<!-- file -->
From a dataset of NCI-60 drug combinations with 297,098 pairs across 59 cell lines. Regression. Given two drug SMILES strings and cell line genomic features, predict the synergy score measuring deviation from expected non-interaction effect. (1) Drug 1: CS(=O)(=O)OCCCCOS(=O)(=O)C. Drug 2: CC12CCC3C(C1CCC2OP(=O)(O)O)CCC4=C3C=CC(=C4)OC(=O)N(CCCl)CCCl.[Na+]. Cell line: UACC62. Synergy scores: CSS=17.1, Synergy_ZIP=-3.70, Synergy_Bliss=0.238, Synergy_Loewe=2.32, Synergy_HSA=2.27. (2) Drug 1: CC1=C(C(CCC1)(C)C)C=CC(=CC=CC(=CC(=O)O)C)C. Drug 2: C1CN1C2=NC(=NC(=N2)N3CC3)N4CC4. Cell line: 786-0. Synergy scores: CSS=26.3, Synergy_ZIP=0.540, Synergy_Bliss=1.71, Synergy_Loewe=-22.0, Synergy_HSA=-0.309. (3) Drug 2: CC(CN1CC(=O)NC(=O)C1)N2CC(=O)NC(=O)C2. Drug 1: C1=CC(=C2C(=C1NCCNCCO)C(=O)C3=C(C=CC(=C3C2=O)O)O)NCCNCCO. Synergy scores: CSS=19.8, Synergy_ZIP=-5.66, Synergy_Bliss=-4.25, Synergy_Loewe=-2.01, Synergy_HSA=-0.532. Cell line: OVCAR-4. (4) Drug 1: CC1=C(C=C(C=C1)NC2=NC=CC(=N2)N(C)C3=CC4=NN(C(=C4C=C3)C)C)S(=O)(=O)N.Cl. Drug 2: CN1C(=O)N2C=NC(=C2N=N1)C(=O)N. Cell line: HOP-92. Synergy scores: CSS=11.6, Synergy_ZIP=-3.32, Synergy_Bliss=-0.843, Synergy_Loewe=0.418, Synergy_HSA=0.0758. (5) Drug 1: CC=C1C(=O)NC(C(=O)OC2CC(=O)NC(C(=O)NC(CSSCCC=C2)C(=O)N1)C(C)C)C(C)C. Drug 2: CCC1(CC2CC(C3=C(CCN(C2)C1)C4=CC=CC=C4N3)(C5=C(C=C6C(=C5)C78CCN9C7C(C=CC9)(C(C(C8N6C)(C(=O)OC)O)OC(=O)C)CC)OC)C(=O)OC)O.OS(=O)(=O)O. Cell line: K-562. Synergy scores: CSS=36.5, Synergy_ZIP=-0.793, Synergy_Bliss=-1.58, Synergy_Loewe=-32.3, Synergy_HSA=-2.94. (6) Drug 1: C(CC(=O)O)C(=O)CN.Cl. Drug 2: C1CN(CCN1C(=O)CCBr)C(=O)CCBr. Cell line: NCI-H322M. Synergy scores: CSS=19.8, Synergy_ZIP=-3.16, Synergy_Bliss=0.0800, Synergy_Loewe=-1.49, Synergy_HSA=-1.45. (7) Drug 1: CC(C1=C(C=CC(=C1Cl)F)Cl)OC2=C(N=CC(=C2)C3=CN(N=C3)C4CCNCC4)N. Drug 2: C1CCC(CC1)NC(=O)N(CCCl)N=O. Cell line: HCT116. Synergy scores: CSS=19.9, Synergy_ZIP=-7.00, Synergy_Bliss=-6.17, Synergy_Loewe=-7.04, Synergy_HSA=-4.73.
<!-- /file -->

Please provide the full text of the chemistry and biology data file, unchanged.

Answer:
From a dataset of NCI-60 drug combinations with 297,098 pairs across 59 cell lines. Regression. Given two drug SMILES strings and cell line genomic features, predict the synergy score measuring deviation from expected non-interaction effect. (1) Drug 1: CS(=O)(=O)OCCCCOS(=O)(=O)C. Drug 2: CC12CCC3C(C1CCC2OP(=O)(O)O)CCC4=C3C=CC(=C4)OC(=O)N(CCCl)CCCl.[Na+]. Cell line: UACC62. Synergy scores: CSS=17.1, Synergy_ZIP=-3.70, Synergy_Bliss=0.238, Synergy_Loewe=2.32, Synergy_HSA=2.27. (2) Drug 1: CC1=C(C(CCC1)(C)C)C=CC(=CC=CC(=CC(=O)O)C)C. Drug 2: C1CN1C2=NC(=NC(=N2)N3CC3)N4CC4. Cell line: 786-0. Synergy scores: CSS=26.3, Synergy_ZIP=0.540, Synergy_Bliss=1.71, Synergy_Loewe=-22.0, Synergy_HSA=-0.309. (3) Drug 2: CC(CN1CC(=O)NC(=O)C1)N2CC(=O)NC(=O)C2. Drug 1: C1=CC(=C2C(=C1NCCNCCO)C(=O)C3=C(C=CC(=C3C2=O)O)O)NCCNCCO. Synergy scores: CSS=19.8, Synergy_ZIP=-5.66, Synergy_Bliss=-4.25, Synergy_Loewe=-2.01, Synergy_HSA=-0.532. Cell line: OVCAR-4. (4) Drug 1: CC1=C(C=C(C=C1)NC2=NC=CC(=N2)N(C)C3=CC4=NN(C(=C4C=C3)C)C)S(=O)(=O)N.Cl. Drug 2: CN1C(=O)N2C=NC(=C2N=N1)C(=O)N. Cell line: HOP-92. Synergy scores: CSS=11.6, Synergy_ZIP=-3.32, Synergy_Bliss=-0.843, Synergy_Loewe=0.418, Synergy_HSA=0.0758. (5) Drug 1: CC=C1C(=O)NC(C(=O)OC2CC(=O)NC(C(=O)NC(CSSCCC=C2)C(=O)N1)C(C)C)C(C)C. Drug 2: CCC1(CC2CC(C3=C(CCN(C2)C1)C4=CC=CC=C4N3)(C5=C(C=C6C(=C5)C78CCN9C7C(C=CC9)(C(C(C8N6C)(C(=O)OC)O)OC(=O)C)CC)OC)C(=O)OC)O.OS(=O)(=O)O. Cell line: K-562. Synergy scores: CSS=36.5, Synergy_ZIP=-0.793, Synergy_Bliss=-1.58, Synergy_Loewe=-32.3, Synergy_HSA=-2.94. (6) Drug 1: C(CC(=O)O)C(=O)CN.Cl. Drug 2: C1CN(CCN1C(=O)CCBr)C(=O)CCBr. Cell line: NCI-H322M. Synergy scores: CSS=19.8, Synergy_ZIP=-3.16, Synergy_Bliss=0.0800, Synergy_Loewe=-1.49, Synergy_HSA=-1.45. (7) Drug 1: CC(C1=C(C=CC(=C1Cl)F)Cl)OC2=C(N=CC(=C2)C3=CN(N=C3)C4CCNCC4)N. Drug 2: C1CCC(CC1)NC(=O)N(CCCl)N=O. Cell line: HCT116. Synergy scores: CSS=19.9, Synergy_ZIP=-7.00, Synergy_Bliss=-6.17, Synergy_Loewe=-7.04, Synergy_HSA=-4.73.